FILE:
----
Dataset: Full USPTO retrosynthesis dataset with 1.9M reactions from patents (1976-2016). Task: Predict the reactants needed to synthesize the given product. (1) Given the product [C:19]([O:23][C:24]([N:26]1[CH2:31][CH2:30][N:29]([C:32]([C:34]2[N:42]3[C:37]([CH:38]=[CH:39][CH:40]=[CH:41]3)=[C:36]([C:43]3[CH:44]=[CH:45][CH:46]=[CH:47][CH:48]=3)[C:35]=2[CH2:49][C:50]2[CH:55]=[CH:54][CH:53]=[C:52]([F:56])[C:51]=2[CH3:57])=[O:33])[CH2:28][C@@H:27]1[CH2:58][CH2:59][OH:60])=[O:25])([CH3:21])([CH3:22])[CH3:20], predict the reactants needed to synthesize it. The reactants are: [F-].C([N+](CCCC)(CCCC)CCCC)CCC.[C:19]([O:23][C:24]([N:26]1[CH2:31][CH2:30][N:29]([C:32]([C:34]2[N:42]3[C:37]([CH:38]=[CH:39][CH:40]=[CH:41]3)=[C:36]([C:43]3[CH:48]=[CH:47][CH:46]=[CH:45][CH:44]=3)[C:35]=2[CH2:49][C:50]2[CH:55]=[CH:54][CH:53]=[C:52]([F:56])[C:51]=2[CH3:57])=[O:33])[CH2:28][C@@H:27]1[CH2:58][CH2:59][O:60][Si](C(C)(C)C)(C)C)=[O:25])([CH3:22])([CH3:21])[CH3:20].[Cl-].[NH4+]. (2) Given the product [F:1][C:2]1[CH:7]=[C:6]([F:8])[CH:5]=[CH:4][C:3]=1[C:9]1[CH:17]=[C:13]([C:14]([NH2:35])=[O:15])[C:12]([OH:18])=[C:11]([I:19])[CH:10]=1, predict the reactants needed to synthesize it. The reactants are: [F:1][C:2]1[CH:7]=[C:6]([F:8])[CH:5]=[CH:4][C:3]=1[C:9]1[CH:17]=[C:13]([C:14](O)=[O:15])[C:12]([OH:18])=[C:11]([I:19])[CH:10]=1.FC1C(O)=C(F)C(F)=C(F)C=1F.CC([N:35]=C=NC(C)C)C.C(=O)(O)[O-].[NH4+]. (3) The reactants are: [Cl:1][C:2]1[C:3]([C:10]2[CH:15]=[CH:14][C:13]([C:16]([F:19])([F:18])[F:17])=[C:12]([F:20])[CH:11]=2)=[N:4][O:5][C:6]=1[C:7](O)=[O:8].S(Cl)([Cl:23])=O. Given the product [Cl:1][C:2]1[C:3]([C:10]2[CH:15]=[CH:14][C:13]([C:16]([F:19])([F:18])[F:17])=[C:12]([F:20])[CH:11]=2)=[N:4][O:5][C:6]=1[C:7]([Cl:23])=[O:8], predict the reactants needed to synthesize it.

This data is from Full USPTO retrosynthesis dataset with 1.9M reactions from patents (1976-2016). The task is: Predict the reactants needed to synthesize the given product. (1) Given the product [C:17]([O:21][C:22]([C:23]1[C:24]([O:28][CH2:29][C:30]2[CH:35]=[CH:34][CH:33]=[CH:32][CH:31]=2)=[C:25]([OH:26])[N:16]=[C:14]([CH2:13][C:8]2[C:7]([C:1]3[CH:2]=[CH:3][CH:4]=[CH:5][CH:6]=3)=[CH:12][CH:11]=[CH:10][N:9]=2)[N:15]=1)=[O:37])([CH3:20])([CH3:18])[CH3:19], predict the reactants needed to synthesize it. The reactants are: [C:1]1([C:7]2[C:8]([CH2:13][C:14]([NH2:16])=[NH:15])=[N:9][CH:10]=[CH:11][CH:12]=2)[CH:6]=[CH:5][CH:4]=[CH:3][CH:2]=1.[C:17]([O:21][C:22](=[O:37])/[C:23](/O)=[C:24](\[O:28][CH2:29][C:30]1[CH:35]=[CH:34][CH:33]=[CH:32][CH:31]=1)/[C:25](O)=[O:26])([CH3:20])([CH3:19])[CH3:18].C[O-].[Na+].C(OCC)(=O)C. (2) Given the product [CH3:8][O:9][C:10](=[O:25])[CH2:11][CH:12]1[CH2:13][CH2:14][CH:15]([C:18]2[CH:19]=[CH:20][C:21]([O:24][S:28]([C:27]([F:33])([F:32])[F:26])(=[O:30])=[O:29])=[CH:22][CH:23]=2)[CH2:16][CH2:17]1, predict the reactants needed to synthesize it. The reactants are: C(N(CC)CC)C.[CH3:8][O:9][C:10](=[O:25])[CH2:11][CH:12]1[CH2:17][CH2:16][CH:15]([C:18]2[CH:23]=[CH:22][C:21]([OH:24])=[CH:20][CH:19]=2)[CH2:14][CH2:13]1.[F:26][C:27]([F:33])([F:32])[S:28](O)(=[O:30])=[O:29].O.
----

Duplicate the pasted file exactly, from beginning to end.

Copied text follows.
Dataset: Full USPTO retrosynthesis dataset with 1.9M reactions from patents (1976-2016). Task: Predict the reactants needed to synthesize the given product. (1) Given the product [C:19]([O:23][C:24]([N:26]1[CH2:31][CH2:30][N:29]([C:32]([C:34]2[N:42]3[C:37]([CH:38]=[CH:39][CH:40]=[CH:41]3)=[C:36]([C:43]3[CH:44]=[CH:45][CH:46]=[CH:47][CH:48]=3)[C:35]=2[CH2:49][C:50]2[CH:55]=[CH:54][CH:53]=[C:52]([F:56])[C:51]=2[CH3:57])=[O:33])[CH2:28][C@@H:27]1[CH2:58][CH2:59][OH:60])=[O:25])([CH3:21])([CH3:22])[CH3:20], predict the reactants needed to synthesize it. The reactants are: [F-].C([N+](CCCC)(CCCC)CCCC)CCC.[C:19]([O:23][C:24]([N:26]1[CH2:31][CH2:30][N:29]([C:32]([C:34]2[N:42]3[C:37]([CH:38]=[CH:39][CH:40]=[CH:41]3)=[C:36]([C:43]3[CH:48]=[CH:47][CH:46]=[CH:45][CH:44]=3)[C:35]=2[CH2:49][C:50]2[CH:55]=[CH:54][CH:53]=[C:52]([F:56])[C:51]=2[CH3:57])=[O:33])[CH2:28][C@@H:27]1[CH2:58][CH2:59][O:60][Si](C(C)(C)C)(C)C)=[O:25])([CH3:22])([CH3:21])[CH3:20].[Cl-].[NH4+]. (2) Given the product [F:1][C:2]1[CH:7]=[C:6]([F:8])[CH:5]=[CH:4][C:3]=1[C:9]1[CH:17]=[C:13]([C:14]([NH2:35])=[O:15])[C:12]([OH:18])=[C:11]([I:19])[CH:10]=1, predict the reactants needed to synthesize it. The reactants are: [F:1][C:2]1[CH:7]=[C:6]([F:8])[CH:5]=[CH:4][C:3]=1[C:9]1[CH:17]=[C:13]([C:14](O)=[O:15])[C:12]([OH:18])=[C:11]([I:19])[CH:10]=1.FC1C(O)=C(F)C(F)=C(F)C=1F.CC([N:35]=C=NC(C)C)C.C(=O)(O)[O-].[NH4+]. (3) The reactants are: [Cl:1][C:2]1[C:3]([C:10]2[CH:15]=[CH:14][C:13]([C:16]([F:19])([F:18])[F:17])=[C:12]([F:20])[CH:11]=2)=[N:4][O:5][C:6]=1[C:7](O)=[O:8].S(Cl)([Cl:23])=O. Given the product [Cl:1][C:2]1[C:3]([C:10]2[CH:15]=[CH:14][C:13]([C:16]([F:19])([F:18])[F:17])=[C:12]([F:20])[CH:11]=2)=[N:4][O:5][C:6]=1[C:7]([Cl:23])=[O:8], predict the reactants needed to synthesize it.

This data is from Full USPTO retrosynthesis dataset with 1.9M reactions from patents (1976-2016). The task is: Predict the reactants needed to synthesize the given product. (1) Given the product [C:17]([O:21][C:22]([C:23]1[C:24]([O:28][CH2:29][C:30]2[CH:35]=[CH:34][CH:33]=[CH:32][CH:31]=2)=[C:25]([OH:26])[N:16]=[C:14]([CH2:13][C:8]2[C:7]([C:1]3[CH:2]=[CH:3][CH:4]=[CH:5][CH:6]=3)=[CH:12][CH:11]=[CH:10][N:9]=2)[N:15]=1)=[O:37])([CH3:20])([CH3:18])[CH3:19], predict the reactants needed to synthesize it. The reactants are: [C:1]1([C:7]2[C:8]([CH2:13][C:14]([NH2:16])=[NH:15])=[N:9][CH:10]=[CH:11][CH:12]=2)[CH:6]=[CH:5][CH:4]=[CH:3][CH:2]=1.[C:17]([O:21][C:22](=[O:37])/[C:23](/O)=[C:24](\[O:28][CH2:29][C:30]1[CH:35]=[CH:34][CH:33]=[CH:32][CH:31]=1)/[C:25](O)=[O:26])([CH3:20])([CH3:19])[CH3:18].C[O-].[Na+].C(OCC)(=O)C. (2) Given the product [CH3:8][O:9][C:10](=[O:25])[CH2:11][CH:12]1[CH2:13][CH2:14][CH:15]([C:18]2[CH:19]=[CH:20][C:21]([O:24][S:28]([C:27]([F:33])([F:32])[F:26])(=[O:30])=[O:29])=[CH:22][CH:23]=2)[CH2:16][CH2:17]1, predict the reactants needed to synthesize it. The reactants are: C(N(CC)CC)C.[CH3:8][O:9][C:10](=[O:25])[CH2:11][CH:12]1[CH2:17][CH2:16][CH:15]([C:18]2[CH:23]=[CH:22][C:21]([OH:24])=[CH:20][CH:19]=2)[CH2:14][CH2:13]1.[F:26][C:27]([F:33])([F:32])[S:28](O)(=[O:30])=[O:29].O.